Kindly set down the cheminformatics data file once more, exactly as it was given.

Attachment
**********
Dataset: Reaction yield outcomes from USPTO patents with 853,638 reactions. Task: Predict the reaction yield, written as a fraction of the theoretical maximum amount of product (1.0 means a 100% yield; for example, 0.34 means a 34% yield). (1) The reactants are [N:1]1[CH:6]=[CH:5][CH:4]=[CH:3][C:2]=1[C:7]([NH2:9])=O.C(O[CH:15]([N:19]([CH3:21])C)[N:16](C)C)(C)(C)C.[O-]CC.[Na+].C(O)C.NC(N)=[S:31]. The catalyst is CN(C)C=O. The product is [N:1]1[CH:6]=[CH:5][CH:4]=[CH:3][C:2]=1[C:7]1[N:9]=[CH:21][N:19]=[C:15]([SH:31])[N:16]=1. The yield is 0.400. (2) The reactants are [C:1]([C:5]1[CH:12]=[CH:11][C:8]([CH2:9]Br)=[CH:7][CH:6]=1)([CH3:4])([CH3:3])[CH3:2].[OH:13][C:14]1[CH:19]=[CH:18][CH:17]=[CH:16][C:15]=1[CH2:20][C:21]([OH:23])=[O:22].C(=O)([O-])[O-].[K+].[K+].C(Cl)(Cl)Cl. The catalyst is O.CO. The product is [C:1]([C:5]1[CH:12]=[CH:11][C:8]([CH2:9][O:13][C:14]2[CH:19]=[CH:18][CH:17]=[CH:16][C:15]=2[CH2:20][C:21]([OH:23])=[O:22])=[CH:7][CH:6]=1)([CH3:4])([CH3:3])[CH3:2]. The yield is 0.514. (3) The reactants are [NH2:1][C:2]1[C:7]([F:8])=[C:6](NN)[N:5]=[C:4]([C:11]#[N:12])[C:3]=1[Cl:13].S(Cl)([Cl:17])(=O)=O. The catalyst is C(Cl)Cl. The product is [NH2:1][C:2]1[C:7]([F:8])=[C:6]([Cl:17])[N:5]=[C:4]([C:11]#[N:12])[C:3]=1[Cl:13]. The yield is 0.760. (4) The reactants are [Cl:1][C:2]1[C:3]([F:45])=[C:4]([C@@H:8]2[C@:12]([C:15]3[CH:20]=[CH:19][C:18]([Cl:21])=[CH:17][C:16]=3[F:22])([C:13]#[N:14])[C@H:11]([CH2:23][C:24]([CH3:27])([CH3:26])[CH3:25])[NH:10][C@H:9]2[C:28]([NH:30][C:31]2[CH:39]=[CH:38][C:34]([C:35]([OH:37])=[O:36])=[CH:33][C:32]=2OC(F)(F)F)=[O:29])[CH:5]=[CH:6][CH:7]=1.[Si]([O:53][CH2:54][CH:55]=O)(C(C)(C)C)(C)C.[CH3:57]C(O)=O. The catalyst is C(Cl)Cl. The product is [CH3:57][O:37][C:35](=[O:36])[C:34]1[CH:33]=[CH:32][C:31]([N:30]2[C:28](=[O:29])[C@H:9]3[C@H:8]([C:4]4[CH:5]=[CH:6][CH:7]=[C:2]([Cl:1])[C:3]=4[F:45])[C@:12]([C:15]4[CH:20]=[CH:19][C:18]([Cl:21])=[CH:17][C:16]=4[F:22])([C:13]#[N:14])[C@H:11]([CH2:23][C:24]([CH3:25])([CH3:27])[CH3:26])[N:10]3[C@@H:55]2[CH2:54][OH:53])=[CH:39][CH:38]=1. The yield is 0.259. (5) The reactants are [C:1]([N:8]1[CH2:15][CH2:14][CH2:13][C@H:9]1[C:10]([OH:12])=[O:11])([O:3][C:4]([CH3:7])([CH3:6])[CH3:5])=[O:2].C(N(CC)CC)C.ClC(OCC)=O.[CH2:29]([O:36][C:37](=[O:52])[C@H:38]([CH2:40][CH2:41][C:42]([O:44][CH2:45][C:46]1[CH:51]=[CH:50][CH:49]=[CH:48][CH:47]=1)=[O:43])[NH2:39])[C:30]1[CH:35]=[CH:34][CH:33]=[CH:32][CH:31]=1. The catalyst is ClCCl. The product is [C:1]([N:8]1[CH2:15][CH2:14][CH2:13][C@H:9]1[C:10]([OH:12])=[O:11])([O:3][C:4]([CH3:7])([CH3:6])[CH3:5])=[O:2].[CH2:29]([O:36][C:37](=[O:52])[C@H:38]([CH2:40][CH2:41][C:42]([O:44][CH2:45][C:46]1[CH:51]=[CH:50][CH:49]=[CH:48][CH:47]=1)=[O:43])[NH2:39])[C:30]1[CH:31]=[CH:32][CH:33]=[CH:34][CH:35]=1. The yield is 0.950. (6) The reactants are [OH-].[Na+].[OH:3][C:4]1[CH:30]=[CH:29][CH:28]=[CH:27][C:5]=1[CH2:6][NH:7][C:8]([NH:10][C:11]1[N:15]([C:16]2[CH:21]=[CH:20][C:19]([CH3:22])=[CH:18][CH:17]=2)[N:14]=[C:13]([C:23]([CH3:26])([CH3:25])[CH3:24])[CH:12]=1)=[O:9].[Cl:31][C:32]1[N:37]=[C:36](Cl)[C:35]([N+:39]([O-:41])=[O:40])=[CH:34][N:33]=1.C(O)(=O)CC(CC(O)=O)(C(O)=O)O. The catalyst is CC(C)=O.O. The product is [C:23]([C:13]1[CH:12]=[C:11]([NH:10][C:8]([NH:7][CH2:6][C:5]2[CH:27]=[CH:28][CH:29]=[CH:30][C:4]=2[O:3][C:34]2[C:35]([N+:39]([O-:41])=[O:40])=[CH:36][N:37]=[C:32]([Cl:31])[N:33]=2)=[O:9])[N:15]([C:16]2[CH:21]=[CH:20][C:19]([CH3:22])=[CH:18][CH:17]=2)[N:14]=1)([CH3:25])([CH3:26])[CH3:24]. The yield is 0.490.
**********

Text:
Dataset: Reaction yield outcomes from USPTO patents with 853,638 reactions. Task: Predict the reaction yield, written as a fraction of the theoretical maximum amount of product (1.0 means a 100% yield; for example, 0.34 means a 34% yield). (1) The reactants are [N:1]1[CH:6]=[CH:5][CH:4]=[CH:3][C:2]=1[C:7]([NH2:9])=O.C(O[CH:15]([N:19]([CH3:21])C)[N:16](C)C)(C)(C)C.[O-]CC.[Na+].C(O)C.NC(N)=[S:31]. The catalyst is CN(C)C=O. The product is [N:1]1[CH:6]=[CH:5][CH:4]=[CH:3][C:2]=1[C:7]1[N:9]=[CH:21][N:19]=[C:15]([SH:31])[N:16]=1. The yield is 0.400. (2) The reactants are [C:1]([C:5]1[CH:12]=[CH:11][C:8]([CH2:9]Br)=[CH:7][CH:6]=1)([CH3:4])([CH3:3])[CH3:2].[OH:13][C:14]1[CH:19]=[CH:18][CH:17]=[CH:16][C:15]=1[CH2:20][C:21]([OH:23])=[O:22].C(=O)([O-])[O-].[K+].[K+].C(Cl)(Cl)Cl. The catalyst is O.CO. The product is [C:1]([C:5]1[CH:12]=[CH:11][C:8]([CH2:9][O:13][C:14]2[CH:19]=[CH:18][CH:17]=[CH:16][C:15]=2[CH2:20][C:21]([OH:23])=[O:22])=[CH:7][CH:6]=1)([CH3:4])([CH3:3])[CH3:2]. The yield is 0.514. (3) The reactants are [NH2:1][C:2]1[C:7]([F:8])=[C:6](NN)[N:5]=[C:4]([C:11]#[N:12])[C:3]=1[Cl:13].S(Cl)([Cl:17])(=O)=O. The catalyst is C(Cl)Cl. The product is [NH2:1][C:2]1[C:7]([F:8])=[C:6]([Cl:17])[N:5]=[C:4]([C:11]#[N:12])[C:3]=1[Cl:13]. The yield is 0.760. (4) The reactants are [Cl:1][C:2]1[C:3]([F:45])=[C:4]([C@@H:8]2[C@:12]([C:15]3[CH:20]=[CH:19][C:18]([Cl:21])=[CH:17][C:16]=3[F:22])([C:13]#[N:14])[C@H:11]([CH2:23][C:24]([CH3:27])([CH3:26])[CH3:25])[NH:10][C@H:9]2[C:28]([NH:30][C:31]2[CH:39]=[CH:38][C:34]([C:35]([OH:37])=[O:36])=[CH:33][C:32]=2OC(F)(F)F)=[O:29])[CH:5]=[CH:6][CH:7]=1.[Si]([O:53][CH2:54][CH:55]=O)(C(C)(C)C)(C)C.[CH3:57]C(O)=O. The catalyst is C(Cl)Cl. The product is [CH3:57][O:37][C:35](=[O:36])[C:34]1[CH:33]=[CH:32][C:31]([N:30]2[C:28](=[O:29])[C@H:9]3[C@H:8]([C:4]4[CH:5]=[CH:6][CH:7]=[C:2]([Cl:1])[C:3]=4[F:45])[C@:12]([C:15]4[CH:20]=[CH:19][C:18]([Cl:21])=[CH:17][C:16]=4[F:22])([C:13]#[N:14])[C@H:11]([CH2:23][C:24]([CH3:25])([CH3:27])[CH3:26])[N:10]3[C@@H:55]2[CH2:54][OH:53])=[CH:39][CH:38]=1. The yield is 0.259. (5) The reactants are [C:1]([N:8]1[CH2:15][CH2:14][CH2:13][C@H:9]1[C:10]([OH:12])=[O:11])([O:3][C:4]([CH3:7])([CH3:6])[CH3:5])=[O:2].C(N(CC)CC)C.ClC(OCC)=O.[CH2:29]([O:36][C:37](=[O:52])[C@H:38]([CH2:40][CH2:41][C:42]([O:44][CH2:45][C:46]1[CH:51]=[CH:50][CH:49]=[CH:48][CH:47]=1)=[O:43])[NH2:39])[C:30]1[CH:35]=[CH:34][CH:33]=[CH:32][CH:31]=1. The catalyst is ClCCl. The product is [C:1]([N:8]1[CH2:15][CH2:14][CH2:13][C@H:9]1[C:10]([OH:12])=[O:11])([O:3][C:4]([CH3:7])([CH3:6])[CH3:5])=[O:2].[CH2:29]([O:36][C:37](=[O:52])[C@H:38]([CH2:40][CH2:41][C:42]([O:44][CH2:45][C:46]1[CH:51]=[CH:50][CH:49]=[CH:48][CH:47]=1)=[O:43])[NH2:39])[C:30]1[CH:31]=[CH:32][CH:33]=[CH:34][CH:35]=1. The yield is 0.950. (6) The reactants are [OH-].[Na+].[OH:3][C:4]1[CH:30]=[CH:29][CH:28]=[CH:27][C:5]=1[CH2:6][NH:7][C:8]([NH:10][C:11]1[N:15]([C:16]2[CH:21]=[CH:20][C:19]([CH3:22])=[CH:18][CH:17]=2)[N:14]=[C:13]([C:23]([CH3:26])([CH3:25])[CH3:24])[CH:12]=1)=[O:9].[Cl:31][C:32]1[N:37]=[C:36](Cl)[C:35]([N+:39]([O-:41])=[O:40])=[CH:34][N:33]=1.C(O)(=O)CC(CC(O)=O)(C(O)=O)O. The catalyst is CC(C)=O.O. The product is [C:23]([C:13]1[CH:12]=[C:11]([NH:10][C:8]([NH:7][CH2:6][C:5]2[CH:27]=[CH:28][CH:29]=[CH:30][C:4]=2[O:3][C:34]2[C:35]([N+:39]([O-:41])=[O:40])=[CH:36][N:37]=[C:32]([Cl:31])[N:33]=2)=[O:9])[N:15]([C:16]2[CH:21]=[CH:20][C:19]([CH3:22])=[CH:18][CH:17]=2)[N:14]=1)([CH3:25])([CH3:26])[CH3:24]. The yield is 0.490.